Aleksandr Kogan, who created a personality quiz on Facebook to harvest information later used by Cambridge Analytica, established his own commercial enterprise, Global Science Research (GSR). That firm was granted access to large-scale public Twitter data, covering months of posts, for one day in 2015, according to Twitter. “In 2015, GSR did have one-time API access to a random sample of public tweets from a five-month period from December 2014 to April 2015,” Twitter said.Read more
U.S. prosecutors in New York have been investigating whether Chinese tech company Huawei violated U.S. sanctions in relation to Iran, according to sources familiar with the situation.
Since at least 2016, U.S. authorities have been probing Huawei’s alleged shipping of U.S.-origin products to Iran and other countries in violation of U.S. export and sanctions laws, two of the sources said. News of the Justice Department probe follows a series of U.S. actions aimed at stopping or reducing access by Huawei and Chinese smartphone maker ZTE Corp to the U.S. economy amid allegations the companies could be using their technology to spy on Americans.Read more
At midnight ET last night, MyEtherWallet users started noticing something odd. Connecting to the service, users were faced with an unsigned SSL certificate, a broken link in the site’s verification. It was unusual, but it’s the kind of thing web users routinely click through without thinking.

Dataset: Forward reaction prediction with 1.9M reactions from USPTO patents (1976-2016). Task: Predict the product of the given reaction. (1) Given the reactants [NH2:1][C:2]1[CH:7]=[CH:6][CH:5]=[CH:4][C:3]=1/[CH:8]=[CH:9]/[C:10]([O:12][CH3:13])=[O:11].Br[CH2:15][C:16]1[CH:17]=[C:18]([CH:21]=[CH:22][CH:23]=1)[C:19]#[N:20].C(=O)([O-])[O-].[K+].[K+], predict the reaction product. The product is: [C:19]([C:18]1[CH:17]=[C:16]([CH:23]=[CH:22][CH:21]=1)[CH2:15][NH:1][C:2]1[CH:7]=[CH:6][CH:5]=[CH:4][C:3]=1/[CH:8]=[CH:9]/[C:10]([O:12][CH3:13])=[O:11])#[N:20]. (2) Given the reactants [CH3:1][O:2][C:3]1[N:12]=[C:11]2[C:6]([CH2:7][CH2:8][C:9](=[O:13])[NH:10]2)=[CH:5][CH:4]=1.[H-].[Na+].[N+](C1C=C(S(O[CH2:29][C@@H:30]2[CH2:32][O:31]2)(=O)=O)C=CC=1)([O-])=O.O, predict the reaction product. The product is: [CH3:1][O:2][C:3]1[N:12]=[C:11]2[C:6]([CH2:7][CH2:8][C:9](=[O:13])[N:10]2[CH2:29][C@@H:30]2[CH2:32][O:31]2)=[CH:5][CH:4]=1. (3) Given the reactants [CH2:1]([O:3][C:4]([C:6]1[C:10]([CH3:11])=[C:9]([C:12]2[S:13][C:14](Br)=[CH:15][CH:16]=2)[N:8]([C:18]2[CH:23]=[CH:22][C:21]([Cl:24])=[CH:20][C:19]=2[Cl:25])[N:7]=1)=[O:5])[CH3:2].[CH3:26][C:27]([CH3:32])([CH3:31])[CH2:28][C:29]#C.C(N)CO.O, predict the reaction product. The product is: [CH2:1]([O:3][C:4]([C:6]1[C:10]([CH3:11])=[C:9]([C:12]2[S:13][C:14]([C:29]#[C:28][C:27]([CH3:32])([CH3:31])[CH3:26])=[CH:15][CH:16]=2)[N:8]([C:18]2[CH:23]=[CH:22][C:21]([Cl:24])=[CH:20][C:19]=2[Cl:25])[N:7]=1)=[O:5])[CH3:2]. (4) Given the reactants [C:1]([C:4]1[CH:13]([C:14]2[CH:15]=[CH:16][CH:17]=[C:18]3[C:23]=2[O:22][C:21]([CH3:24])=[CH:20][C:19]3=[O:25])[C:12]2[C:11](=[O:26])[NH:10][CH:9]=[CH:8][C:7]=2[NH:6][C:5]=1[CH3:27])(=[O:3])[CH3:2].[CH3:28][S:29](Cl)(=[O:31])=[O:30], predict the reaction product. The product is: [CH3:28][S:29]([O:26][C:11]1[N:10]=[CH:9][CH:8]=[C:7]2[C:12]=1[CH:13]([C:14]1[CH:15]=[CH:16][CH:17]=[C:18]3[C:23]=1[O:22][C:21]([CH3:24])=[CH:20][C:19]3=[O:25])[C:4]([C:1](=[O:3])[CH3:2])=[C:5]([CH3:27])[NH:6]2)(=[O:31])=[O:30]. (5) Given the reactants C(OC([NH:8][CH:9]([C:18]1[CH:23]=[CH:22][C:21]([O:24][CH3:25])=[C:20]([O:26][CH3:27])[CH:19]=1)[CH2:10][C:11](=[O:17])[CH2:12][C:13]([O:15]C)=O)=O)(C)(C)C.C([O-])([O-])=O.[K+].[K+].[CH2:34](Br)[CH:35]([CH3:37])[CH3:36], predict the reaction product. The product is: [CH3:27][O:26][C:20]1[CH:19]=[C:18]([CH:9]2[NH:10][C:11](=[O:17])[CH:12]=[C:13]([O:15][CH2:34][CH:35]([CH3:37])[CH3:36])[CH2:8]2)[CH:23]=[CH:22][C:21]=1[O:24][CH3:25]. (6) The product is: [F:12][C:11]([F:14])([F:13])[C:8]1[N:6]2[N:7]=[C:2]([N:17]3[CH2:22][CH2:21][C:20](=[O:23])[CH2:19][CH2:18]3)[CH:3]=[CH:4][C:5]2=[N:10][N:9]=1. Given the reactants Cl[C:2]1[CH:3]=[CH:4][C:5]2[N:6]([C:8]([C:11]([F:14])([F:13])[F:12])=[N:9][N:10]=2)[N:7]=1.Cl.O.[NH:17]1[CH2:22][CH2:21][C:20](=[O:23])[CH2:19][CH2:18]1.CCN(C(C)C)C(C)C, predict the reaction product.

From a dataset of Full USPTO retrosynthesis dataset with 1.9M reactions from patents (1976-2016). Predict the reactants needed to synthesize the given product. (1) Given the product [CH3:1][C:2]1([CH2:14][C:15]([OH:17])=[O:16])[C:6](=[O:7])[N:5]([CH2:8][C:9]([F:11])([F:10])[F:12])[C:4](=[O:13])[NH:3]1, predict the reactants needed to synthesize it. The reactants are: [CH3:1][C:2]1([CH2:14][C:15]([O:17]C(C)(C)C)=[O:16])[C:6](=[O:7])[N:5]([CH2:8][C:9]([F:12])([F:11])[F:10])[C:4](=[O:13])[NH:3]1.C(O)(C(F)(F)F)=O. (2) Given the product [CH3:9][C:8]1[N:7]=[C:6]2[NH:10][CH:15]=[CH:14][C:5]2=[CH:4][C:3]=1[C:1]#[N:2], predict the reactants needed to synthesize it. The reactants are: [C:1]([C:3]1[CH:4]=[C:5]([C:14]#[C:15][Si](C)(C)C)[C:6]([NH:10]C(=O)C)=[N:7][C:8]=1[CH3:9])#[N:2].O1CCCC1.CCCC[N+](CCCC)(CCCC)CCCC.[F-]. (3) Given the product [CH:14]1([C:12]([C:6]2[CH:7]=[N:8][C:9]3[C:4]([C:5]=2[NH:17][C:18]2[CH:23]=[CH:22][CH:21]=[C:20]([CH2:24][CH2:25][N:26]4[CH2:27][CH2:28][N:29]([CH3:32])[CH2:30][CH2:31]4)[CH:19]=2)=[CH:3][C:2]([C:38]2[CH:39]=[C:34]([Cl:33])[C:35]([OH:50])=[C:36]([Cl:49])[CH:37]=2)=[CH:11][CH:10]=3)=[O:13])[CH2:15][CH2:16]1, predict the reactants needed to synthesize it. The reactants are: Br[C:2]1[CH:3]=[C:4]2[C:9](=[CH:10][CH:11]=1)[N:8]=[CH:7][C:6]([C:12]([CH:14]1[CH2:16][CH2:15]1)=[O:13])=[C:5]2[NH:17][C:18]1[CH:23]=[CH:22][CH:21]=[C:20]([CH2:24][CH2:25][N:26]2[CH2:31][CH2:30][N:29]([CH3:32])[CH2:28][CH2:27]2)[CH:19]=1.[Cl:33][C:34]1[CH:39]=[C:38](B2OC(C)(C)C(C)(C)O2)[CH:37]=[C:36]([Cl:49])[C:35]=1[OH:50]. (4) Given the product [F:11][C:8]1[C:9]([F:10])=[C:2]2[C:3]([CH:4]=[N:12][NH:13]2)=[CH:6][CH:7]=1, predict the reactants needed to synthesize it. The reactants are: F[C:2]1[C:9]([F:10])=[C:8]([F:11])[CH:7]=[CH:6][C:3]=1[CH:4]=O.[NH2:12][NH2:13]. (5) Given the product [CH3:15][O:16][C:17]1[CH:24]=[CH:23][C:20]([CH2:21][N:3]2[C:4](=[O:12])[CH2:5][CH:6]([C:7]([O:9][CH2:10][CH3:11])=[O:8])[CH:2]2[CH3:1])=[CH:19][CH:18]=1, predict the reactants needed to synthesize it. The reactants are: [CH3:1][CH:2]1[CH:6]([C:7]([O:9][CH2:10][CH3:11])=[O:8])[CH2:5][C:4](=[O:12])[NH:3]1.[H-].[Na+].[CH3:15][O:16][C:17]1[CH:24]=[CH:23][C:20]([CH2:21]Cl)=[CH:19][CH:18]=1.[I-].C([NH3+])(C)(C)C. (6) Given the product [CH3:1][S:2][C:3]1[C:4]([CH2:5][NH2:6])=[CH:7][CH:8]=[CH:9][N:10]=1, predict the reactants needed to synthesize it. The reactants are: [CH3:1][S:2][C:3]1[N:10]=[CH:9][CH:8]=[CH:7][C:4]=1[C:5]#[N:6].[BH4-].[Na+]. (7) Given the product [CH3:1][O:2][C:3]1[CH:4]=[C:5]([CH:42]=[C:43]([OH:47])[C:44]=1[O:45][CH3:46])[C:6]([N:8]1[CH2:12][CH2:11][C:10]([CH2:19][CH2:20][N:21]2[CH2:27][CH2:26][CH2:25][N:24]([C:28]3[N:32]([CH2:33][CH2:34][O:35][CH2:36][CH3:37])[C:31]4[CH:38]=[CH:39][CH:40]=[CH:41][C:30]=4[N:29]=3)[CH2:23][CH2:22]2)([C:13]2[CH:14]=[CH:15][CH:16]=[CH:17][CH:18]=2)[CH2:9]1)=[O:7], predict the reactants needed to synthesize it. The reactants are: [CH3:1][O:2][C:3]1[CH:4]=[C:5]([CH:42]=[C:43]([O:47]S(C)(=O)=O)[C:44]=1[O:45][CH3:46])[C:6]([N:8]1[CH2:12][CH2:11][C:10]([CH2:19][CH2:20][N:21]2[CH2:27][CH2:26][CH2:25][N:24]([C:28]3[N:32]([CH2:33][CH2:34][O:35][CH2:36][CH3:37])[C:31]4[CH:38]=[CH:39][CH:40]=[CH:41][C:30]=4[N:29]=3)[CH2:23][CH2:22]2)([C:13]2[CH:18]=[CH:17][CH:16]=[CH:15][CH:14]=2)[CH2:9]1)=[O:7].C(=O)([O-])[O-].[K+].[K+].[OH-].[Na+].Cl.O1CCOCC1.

But anyone who clicked through this certificate warning was redirected to a server in Russia, which proceeded to empty the user’s wallet. Judging by wallet activity, the attackers appear to have taken at least $13,000 in Ethereum during two hours before the attack was shut down. The attackers’ wallet already contains more than $17 million in Ethereum. MyEtherWallet confirmed the attack in a statement on Reddit.Read more
Yet another hacker crew has been battering the healthcare industry in recent months.
But rather than just aim for the PCs, its also gotten footholds on the computers controlling X-Ray, MRI and other medical machines, according to a report from Symantec on Thursday. The hacker group, dubbed Orangeworm, is mainly targeting American healthcare organizations, though there are a number of victims worldwide, including in Asia and Europe. But rather than do anything destructive, Orangeworm is likely using leverage on those medical devices to learn more about them as part of an ongoing corporate espionage operation, Symantec said.Read more